Thinking back upon my experiments with indigo dye–the first color appearing is a wonderful lime green—the same as the walnut husk. green20husk20closeup-m

Winding Down

Last night I turned into my driveway….home from a week in Wisconsin.

I drove through rain several times, the worst being in Arkansas with cold rain hitting hot pavement, sending up waves of fog amidst the downpour. No-one was driving very fast, including the semis. I stopped in Pocahontas for the night; I felt quite safe that night as I was surrounded by Sheriff Deputy marked cars—there must have been a convention/meeting/gathering…they were all out chatting and talking–no SWAT rifles or helmets or shields evident–just a lot of laughing and chatting.

Google sent me down 49 in Louisiana and through some really rough two lane roads; not to my liking. The small town of Keach established in 1888 struck my eye but I cannot find anything about it on the internet. Google must have heard me grousing about the quality of the roads and the lack of rest-stops and availability of auto-diesel as it then sent me around Toledo Bend Reservoir.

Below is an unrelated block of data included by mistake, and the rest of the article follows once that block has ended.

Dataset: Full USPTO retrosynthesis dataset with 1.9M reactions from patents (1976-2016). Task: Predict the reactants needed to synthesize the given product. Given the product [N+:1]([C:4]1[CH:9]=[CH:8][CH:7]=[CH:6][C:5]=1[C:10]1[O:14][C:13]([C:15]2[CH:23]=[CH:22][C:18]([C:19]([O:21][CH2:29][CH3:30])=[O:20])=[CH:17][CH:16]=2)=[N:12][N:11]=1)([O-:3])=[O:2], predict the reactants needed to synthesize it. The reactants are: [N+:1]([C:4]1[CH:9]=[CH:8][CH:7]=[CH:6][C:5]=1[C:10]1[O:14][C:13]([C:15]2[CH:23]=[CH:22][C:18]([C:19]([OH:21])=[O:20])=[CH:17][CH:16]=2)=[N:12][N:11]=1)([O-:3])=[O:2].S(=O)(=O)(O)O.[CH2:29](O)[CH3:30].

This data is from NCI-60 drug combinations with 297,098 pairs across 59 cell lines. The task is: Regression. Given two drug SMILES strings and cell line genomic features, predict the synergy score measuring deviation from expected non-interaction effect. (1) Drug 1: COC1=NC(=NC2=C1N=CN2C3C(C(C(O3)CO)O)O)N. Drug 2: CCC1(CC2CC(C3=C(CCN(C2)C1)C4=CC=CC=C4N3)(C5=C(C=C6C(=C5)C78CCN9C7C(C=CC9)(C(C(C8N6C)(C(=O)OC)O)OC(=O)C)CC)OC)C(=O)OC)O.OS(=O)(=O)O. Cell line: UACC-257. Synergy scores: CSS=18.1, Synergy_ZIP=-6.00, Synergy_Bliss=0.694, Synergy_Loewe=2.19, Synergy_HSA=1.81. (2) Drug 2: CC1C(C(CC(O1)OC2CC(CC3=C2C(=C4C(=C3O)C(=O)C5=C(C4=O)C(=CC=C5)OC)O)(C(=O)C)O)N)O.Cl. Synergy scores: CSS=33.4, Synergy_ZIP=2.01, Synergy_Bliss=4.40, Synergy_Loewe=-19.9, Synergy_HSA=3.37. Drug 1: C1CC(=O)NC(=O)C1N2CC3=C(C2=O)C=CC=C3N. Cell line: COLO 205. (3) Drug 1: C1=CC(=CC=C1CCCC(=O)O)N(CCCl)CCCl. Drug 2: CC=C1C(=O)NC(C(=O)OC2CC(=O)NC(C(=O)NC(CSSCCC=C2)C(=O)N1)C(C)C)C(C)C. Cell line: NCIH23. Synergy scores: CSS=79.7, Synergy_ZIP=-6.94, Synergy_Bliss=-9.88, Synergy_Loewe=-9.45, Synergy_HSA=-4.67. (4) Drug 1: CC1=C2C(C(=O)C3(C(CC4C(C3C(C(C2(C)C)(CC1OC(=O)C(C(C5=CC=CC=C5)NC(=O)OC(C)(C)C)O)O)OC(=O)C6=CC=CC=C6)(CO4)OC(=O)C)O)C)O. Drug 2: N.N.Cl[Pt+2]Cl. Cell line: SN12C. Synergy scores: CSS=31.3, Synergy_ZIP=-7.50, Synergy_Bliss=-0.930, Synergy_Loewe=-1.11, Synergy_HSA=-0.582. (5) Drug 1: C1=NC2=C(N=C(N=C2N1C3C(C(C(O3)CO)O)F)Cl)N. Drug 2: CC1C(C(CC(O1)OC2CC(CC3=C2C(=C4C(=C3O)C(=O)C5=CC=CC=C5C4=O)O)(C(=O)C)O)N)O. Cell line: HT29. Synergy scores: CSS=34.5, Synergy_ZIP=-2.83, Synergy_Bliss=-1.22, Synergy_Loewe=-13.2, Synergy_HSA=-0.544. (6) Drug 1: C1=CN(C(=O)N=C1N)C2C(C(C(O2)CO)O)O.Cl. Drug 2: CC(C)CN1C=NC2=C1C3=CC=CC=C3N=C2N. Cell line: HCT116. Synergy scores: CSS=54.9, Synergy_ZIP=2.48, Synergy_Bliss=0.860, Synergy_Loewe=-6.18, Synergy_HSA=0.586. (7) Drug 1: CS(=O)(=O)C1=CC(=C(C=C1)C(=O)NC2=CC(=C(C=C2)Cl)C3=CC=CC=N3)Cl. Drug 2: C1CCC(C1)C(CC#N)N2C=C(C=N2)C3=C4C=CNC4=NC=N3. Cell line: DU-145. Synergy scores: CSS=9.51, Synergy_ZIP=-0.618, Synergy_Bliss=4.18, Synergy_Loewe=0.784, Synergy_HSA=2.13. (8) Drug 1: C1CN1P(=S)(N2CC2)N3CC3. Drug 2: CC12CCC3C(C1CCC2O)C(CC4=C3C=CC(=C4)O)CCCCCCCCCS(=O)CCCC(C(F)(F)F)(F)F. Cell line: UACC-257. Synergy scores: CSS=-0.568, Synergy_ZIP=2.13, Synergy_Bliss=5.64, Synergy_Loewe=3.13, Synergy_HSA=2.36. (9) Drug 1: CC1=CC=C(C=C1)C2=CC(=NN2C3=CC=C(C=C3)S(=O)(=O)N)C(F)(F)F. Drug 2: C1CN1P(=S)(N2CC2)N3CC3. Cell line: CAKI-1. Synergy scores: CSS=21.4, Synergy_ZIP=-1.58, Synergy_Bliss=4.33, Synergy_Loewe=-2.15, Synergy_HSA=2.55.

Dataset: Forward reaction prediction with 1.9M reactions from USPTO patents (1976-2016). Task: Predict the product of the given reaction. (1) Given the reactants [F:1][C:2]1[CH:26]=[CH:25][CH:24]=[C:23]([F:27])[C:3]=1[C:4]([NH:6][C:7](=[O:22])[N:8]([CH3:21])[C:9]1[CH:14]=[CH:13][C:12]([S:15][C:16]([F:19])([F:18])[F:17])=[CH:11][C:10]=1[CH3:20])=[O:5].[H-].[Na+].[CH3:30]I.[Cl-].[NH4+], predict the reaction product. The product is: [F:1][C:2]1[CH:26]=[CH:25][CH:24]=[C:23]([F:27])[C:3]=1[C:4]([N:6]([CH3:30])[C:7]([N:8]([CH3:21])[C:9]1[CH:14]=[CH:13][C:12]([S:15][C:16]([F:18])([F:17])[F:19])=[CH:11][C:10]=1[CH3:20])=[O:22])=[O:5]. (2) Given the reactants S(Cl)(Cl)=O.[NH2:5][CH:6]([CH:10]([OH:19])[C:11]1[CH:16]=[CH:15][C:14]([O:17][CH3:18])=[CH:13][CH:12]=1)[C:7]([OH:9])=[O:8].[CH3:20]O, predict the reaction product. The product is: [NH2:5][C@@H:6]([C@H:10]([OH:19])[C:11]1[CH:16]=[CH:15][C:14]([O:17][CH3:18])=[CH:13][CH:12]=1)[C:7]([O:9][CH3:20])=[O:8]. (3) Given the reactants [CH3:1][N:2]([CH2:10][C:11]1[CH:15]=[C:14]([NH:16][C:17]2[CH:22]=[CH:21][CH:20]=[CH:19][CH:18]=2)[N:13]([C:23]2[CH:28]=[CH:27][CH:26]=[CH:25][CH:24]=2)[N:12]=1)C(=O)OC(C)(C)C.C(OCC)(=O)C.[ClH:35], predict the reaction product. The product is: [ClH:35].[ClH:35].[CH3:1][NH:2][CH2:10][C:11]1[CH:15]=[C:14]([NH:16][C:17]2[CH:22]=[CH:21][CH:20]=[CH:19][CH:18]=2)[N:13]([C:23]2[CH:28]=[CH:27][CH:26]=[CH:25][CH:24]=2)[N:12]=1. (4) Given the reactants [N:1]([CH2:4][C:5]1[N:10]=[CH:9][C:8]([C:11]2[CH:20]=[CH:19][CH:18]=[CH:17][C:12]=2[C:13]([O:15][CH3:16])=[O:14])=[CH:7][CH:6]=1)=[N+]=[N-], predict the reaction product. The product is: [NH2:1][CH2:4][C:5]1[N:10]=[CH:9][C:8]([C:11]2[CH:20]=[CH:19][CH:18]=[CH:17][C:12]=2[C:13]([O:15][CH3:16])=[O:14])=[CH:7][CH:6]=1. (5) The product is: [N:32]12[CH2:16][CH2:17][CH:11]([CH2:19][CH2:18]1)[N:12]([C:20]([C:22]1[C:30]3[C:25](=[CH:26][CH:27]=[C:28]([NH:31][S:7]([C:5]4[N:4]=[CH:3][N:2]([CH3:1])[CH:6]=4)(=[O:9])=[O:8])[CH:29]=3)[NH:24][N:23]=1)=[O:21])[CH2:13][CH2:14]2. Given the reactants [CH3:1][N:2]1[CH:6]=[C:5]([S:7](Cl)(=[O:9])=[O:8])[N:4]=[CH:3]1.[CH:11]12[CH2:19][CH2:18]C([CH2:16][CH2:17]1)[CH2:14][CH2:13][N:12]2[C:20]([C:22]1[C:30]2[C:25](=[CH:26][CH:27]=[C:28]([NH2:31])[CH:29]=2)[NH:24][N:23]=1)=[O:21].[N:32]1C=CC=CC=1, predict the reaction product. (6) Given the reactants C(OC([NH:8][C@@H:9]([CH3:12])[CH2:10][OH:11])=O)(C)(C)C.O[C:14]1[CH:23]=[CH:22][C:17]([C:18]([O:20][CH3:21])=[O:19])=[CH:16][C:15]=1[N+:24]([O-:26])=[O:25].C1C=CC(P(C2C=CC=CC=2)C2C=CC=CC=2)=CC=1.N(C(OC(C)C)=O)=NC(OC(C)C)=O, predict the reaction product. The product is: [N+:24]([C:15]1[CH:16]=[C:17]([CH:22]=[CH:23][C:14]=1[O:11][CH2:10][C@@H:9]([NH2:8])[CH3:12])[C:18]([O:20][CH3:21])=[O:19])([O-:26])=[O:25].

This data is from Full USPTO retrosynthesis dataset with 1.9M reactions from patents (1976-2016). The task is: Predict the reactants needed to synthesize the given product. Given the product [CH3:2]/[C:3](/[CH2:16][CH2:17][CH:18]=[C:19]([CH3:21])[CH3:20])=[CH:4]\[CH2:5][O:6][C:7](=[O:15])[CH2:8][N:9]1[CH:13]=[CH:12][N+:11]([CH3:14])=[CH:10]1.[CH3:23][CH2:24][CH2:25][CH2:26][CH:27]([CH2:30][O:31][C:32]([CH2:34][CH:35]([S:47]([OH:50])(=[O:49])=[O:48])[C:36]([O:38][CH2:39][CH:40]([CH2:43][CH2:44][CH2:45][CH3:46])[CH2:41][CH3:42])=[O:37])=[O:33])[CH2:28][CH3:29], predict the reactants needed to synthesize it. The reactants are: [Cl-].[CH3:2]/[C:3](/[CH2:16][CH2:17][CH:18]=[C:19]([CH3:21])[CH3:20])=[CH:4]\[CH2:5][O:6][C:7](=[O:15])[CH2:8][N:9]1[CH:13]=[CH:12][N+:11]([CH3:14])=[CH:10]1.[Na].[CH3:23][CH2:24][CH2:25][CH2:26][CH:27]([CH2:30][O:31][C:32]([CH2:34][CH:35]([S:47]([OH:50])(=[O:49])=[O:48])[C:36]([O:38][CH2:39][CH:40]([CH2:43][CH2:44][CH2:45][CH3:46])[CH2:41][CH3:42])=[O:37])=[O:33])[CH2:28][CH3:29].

Rain again in Beaumont with steaming roadways and a deluge. People were driving slowly but fortunately I was heading south and they were mostly heading north.

unloading20from20trip20to20wisconsin-mI managed to catch half hour of no rain to unload the inside contents of my truck—a large box of produce===MacIntosh apples from my Auntie Hazel’s yard, pears from a high school friend’s yard, and tomatoes from our garden on the farm.